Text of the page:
‘Inner rebel’ Sania Mirza eyes retirement after motherhood comeback
A former world No. 1 in doubles, Sania Mirza is a two-time champion in Charleston. She’s back after giving birth to her son, and gives insight as to why she wanted to return – and what comes next.
Tell Sania Mirza she can’t do something and that’s all she needs to hear: She’s going to make sure she goes and does it, anyway.
Mirza has never been afraid of making history, the trail-blazing Indian superstar becoming the first female player from her country to become world No. 1 in doubles – while also winning six Grand Slam titles.
She’s back at the Credit One Charleston Open for the first time in seven years, an event she’s won twice. She and partner – fellow veteran Lucie Hradecka – have advanced to Sunday’s final.
“It’s always nice to come back to tournaments that you’ve won at,” Mirza said in an exclusive interview. “This tournament is… more personal here. It’s a lot more intimate and I really like that. I like the vibe of this place.”
While Mirza has played on some of the biggest stages in the world, she recognizes the energy and support that surrounds this event, having visited it for over a decade.
“For years, all of the players have loved coming to play here,” the 35-year-old said. “I think it’s important to have a community that’s going to support the tournament – the crowds have been packed. The Club Court was packed for qualifying [this week]; you don’t see that [other places]. It’s incredible.”
Mirza had her son Izhaan in October of 2018. She said she never announced a retirement during her pregnancy because she knew she wanted to come back.
“There was a few reasons, but the number one was that I wasn’t done,” Mirza explained. “I didn’t announce retirement because I knew I wasn’t done.”
But having gained 50 lbs. during her pregnancy, Mirza said she received plenty of body shaming on social media – and doubt from fans that she could make a return to the top level of the game. As she worked to get back in shape, she stared a hashtag, #MamaHustles, to motivate other women.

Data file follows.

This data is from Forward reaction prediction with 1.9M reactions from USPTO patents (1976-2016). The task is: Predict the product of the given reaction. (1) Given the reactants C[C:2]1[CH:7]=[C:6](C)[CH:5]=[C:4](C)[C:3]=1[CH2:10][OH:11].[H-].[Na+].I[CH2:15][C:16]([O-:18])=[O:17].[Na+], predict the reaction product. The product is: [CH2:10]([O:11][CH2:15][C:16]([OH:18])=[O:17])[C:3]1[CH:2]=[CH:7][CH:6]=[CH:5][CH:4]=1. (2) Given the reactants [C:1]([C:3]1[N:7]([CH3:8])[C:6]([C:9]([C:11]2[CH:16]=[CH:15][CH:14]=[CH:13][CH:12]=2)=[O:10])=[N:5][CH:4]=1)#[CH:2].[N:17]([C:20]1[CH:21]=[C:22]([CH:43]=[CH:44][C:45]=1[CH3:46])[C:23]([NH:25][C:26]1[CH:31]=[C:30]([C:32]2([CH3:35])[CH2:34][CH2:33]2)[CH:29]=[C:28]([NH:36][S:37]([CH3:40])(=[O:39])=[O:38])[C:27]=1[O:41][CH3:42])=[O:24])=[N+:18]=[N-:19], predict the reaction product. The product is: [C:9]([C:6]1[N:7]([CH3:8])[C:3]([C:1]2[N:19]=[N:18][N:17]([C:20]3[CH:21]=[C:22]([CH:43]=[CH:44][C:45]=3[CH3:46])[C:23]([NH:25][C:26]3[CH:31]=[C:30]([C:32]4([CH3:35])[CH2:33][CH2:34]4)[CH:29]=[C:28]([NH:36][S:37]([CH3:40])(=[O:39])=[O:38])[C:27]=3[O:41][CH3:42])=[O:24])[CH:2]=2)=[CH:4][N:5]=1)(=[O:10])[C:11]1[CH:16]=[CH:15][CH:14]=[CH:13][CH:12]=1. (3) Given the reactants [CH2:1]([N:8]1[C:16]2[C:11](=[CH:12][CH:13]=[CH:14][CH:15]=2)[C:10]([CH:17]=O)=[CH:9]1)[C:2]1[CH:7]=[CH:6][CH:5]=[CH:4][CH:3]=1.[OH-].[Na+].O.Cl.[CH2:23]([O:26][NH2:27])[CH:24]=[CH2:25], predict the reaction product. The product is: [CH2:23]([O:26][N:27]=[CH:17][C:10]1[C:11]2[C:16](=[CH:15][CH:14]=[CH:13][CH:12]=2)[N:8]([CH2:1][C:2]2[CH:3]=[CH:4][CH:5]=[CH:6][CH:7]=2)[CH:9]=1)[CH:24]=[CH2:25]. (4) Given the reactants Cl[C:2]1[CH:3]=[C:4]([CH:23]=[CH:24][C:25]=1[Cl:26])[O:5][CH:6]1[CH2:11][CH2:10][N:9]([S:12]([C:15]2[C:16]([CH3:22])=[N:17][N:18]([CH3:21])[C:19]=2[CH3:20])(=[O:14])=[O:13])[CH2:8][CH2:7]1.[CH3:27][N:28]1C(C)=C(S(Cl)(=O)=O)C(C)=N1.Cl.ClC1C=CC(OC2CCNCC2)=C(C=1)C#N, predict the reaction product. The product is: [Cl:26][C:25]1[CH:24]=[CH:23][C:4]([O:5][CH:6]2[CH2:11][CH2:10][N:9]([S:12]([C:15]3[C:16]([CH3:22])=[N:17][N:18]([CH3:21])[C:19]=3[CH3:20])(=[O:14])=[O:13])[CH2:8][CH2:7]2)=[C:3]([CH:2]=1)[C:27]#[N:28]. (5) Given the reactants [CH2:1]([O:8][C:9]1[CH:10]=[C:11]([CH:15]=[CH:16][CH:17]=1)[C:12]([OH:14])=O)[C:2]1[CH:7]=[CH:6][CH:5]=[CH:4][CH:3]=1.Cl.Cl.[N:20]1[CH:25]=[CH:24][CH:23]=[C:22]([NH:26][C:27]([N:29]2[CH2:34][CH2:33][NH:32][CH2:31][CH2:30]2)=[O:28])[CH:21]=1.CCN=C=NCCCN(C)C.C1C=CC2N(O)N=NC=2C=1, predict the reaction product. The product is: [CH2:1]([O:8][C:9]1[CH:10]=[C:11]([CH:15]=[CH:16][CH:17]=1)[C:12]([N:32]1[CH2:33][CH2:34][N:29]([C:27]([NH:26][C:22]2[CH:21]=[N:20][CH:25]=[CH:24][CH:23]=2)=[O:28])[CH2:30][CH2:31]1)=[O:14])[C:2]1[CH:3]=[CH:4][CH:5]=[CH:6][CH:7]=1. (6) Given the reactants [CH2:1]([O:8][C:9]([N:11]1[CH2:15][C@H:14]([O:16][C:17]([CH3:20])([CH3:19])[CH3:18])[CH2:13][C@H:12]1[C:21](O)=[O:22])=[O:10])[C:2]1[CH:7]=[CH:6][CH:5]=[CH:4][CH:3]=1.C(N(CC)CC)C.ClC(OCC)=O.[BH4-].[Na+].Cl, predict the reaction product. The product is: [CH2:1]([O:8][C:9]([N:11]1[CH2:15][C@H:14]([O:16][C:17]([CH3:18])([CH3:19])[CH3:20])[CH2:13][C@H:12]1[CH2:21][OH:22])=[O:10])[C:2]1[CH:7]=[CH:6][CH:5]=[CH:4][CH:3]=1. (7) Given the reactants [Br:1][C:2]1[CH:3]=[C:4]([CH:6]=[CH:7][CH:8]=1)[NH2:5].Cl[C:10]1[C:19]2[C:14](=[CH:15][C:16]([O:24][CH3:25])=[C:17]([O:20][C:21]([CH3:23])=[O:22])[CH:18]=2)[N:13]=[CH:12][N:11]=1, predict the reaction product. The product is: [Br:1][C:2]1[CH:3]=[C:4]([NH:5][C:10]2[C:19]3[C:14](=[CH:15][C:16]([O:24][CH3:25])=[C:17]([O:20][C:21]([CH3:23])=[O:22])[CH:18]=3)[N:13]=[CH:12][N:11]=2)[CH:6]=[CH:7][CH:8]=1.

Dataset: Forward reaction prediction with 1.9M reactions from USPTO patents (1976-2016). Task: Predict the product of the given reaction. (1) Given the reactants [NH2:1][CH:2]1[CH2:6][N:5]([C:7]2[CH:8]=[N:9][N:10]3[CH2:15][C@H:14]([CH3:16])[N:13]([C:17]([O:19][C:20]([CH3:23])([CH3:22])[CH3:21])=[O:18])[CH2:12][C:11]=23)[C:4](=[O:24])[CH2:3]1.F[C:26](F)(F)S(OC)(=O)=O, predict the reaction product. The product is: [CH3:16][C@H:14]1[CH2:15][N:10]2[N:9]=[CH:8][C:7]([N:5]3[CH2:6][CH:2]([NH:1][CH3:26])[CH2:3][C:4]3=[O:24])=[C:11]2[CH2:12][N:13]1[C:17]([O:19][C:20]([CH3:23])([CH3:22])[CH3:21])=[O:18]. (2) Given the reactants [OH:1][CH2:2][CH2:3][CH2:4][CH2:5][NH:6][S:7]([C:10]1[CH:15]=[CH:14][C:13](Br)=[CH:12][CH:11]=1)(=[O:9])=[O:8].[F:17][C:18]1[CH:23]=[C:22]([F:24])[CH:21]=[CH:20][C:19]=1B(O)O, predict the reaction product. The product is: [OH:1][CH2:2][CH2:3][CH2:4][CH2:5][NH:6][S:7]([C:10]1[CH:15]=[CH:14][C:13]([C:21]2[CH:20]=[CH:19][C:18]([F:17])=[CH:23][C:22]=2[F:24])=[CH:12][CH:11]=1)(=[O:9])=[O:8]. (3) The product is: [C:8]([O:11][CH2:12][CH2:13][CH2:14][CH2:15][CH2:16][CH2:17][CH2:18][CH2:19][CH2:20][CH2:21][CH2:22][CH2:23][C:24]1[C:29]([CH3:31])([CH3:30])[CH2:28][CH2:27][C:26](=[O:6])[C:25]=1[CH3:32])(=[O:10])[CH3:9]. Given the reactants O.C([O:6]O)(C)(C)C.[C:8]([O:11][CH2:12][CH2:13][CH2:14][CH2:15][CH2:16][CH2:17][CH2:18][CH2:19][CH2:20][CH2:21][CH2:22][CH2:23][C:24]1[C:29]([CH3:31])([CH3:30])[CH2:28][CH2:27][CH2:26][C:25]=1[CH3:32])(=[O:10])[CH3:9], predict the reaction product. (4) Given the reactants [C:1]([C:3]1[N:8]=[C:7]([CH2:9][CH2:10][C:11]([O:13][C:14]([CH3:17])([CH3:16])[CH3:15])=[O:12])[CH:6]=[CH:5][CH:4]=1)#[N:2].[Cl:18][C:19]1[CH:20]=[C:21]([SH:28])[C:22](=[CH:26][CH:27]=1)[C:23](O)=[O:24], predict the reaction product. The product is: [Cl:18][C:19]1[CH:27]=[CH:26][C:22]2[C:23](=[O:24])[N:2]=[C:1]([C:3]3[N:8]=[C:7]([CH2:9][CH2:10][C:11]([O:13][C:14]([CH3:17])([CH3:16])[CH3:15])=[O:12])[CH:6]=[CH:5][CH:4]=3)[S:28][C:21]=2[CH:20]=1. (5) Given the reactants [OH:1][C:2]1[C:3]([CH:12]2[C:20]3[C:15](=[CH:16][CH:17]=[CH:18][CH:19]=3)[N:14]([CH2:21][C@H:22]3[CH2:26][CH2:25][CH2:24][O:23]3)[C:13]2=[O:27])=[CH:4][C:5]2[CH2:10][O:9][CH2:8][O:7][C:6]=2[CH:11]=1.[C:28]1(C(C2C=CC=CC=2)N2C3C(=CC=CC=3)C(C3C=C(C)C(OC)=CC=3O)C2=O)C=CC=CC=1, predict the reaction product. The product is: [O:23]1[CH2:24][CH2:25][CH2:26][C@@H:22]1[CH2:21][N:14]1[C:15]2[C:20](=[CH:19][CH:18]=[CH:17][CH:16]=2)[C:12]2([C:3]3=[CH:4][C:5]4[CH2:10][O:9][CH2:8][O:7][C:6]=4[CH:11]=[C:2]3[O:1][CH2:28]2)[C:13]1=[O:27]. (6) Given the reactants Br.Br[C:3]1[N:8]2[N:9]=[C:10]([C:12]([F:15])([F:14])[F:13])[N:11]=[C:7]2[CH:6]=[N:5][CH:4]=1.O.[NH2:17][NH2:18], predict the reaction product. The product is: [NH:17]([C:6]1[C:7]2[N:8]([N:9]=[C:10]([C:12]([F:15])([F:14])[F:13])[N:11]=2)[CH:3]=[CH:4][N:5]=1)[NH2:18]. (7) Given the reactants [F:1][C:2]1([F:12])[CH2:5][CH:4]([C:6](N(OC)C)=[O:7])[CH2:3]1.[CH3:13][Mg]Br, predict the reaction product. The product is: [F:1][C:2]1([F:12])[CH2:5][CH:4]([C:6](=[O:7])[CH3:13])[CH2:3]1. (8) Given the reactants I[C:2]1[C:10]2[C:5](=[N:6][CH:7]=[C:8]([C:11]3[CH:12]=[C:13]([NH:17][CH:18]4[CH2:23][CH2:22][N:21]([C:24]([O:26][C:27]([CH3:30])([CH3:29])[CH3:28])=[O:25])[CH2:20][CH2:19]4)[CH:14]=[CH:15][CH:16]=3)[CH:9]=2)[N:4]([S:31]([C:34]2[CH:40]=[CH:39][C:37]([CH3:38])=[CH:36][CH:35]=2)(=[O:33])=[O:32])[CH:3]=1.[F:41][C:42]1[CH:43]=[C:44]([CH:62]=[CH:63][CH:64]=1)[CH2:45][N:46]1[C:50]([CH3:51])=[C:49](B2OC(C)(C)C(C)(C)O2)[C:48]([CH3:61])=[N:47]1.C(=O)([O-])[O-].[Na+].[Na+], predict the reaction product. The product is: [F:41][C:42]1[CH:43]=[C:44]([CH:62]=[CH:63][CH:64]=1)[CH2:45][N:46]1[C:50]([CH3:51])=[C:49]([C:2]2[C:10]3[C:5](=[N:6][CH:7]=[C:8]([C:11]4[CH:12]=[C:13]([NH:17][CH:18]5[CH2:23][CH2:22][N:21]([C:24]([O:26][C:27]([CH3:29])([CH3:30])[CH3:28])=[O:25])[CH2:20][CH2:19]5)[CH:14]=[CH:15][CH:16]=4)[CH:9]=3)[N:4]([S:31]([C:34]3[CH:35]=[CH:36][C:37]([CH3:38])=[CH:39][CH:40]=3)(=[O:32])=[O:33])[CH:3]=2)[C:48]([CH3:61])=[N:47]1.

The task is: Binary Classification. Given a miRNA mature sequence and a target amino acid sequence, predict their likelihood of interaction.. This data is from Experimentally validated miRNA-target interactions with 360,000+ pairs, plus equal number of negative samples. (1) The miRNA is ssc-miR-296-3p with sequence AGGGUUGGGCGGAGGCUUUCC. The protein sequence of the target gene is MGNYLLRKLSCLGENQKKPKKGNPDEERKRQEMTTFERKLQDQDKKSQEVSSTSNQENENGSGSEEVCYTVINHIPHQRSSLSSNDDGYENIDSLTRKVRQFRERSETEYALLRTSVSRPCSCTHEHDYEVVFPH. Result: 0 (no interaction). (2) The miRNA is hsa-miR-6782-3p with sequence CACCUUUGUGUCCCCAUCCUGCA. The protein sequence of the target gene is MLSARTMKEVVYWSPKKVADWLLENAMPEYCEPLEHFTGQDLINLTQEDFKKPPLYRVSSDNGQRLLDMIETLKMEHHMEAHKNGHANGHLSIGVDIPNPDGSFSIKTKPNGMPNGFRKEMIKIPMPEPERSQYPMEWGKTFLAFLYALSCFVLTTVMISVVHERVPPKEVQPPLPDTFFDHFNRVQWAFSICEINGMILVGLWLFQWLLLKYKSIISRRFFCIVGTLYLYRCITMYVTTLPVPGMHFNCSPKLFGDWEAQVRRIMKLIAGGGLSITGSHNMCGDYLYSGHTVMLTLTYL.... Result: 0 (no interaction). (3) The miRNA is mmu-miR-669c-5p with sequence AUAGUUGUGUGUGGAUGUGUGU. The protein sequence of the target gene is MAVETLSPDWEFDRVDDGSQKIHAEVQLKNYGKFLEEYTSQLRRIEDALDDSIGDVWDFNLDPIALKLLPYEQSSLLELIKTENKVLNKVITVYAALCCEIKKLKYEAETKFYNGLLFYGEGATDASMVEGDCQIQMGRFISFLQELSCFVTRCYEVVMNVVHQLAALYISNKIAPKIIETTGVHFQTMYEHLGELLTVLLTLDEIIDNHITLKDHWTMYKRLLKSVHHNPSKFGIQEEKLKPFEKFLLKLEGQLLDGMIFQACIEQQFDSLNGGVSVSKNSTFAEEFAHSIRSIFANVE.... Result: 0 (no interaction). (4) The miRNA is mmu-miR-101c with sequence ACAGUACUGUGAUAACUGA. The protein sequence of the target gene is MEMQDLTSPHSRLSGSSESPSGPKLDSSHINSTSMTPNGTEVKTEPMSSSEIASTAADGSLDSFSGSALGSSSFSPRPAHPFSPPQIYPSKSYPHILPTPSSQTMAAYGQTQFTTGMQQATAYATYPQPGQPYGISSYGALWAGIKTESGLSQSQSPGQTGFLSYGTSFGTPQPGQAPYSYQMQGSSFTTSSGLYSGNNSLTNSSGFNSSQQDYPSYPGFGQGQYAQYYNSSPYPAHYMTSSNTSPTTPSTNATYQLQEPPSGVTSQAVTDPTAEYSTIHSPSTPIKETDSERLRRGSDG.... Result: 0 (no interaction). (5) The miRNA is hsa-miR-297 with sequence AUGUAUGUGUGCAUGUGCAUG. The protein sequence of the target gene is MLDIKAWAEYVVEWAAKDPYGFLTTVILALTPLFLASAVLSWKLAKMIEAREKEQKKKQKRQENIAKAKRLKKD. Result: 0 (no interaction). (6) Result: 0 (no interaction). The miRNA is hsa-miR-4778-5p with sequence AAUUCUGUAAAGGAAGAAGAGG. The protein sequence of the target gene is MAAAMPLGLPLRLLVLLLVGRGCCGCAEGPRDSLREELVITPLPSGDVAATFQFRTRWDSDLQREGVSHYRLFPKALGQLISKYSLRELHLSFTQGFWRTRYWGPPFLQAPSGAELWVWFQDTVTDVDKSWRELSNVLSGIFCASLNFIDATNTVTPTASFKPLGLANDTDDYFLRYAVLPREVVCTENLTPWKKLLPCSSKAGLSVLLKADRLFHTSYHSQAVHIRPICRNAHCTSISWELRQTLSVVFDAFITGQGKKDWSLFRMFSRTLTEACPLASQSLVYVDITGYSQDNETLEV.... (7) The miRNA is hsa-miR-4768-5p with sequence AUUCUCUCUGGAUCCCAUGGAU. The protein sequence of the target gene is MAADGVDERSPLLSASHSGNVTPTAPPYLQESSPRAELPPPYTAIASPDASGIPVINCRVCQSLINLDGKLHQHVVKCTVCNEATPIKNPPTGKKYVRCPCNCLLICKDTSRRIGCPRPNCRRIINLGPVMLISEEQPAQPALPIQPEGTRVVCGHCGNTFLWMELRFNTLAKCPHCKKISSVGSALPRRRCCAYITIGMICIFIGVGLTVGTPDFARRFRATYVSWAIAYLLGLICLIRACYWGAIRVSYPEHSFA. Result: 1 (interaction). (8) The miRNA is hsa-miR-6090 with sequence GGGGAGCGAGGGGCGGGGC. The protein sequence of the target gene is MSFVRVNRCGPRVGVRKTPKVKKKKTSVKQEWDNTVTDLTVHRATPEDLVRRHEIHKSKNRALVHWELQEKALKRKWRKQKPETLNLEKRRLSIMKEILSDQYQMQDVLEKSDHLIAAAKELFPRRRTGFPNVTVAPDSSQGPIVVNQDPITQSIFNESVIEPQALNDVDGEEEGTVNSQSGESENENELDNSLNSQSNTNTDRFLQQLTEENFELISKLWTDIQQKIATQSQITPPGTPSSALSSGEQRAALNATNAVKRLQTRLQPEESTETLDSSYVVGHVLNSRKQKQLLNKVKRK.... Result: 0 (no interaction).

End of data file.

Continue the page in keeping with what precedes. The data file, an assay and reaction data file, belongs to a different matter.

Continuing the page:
“I’m an inner rebel: If you tell me I can’t do it then I’m going to do it for sure,” Mirza said, laughing. “I started getting these messages from women saying that they saw me going to the gym and it really motivated them to go out for a walk or just be active in some way. That for me made a difference, truly. It was enough.”
She continued: “Even though we have a few mothers competing at the highest level of sports, I still feel like for [some people] it’s never enough. I’ve always said that I have a voice and we are here for a bigger purpose than just to play tennis matches,” she said.
“For me, it was about inspiring even just one woman to feel that having a kid is not the end of your dreams – it can be the beginning. And chasing your dreams does not make you a bad or selfish mother. It was important for me to send that message across.”
Mirza said 2022 is “probably” her last, but she’s leaving the door ajar. She can still play top-level tennis with some of the best in the world, and Saturday she and Hradecka will play for a spot in the Charleston final.
“I wanted this to be my last year,” she said. “I’m not saying that with 100 percent (certainty), but probably yes it will be. Only because my body is pretty beat up. My son is going to start to go to school soon, and for me not to travel with him is not really an option. I can leave him for a week or two, but long periods of times, I can’t do that – not for me.”
The return to Daniel Island is the first since Mirza reached the No. 1 ranking here in 2015, dating back to her partnership with Martina Hingis, when Mirza would team up with the Swiss legend to win at Wimbledon, the US Open and – in early 2016 – the Australian Open.
While that is one of many of Mirza’s successful partnerships among her 43 career titles, she has been a trailblazer in so many different ways and is content with how she’s carried herself in her career – both on and off the court.
“I’m content. I’ve tried to live my life which has been in front of the media since I was 16 years old,” Mirza said. “I’ve tried to live it the truest way I know. Maybe I’ve created some issues for myself sometimes, but it’s the only way that I know how to live. I feel like you have to live by example and you have to be as true to yourself as possible.”
She added: “It’s not easy always… but it’s been really fruitful. Even if I stop tomorrow, I’m going to be very happy with everything that I’ve been able to do.”
Doubling Down 🤜🤛
— Credit One Charleston Open (@CharlestonOpen) April 8, 2022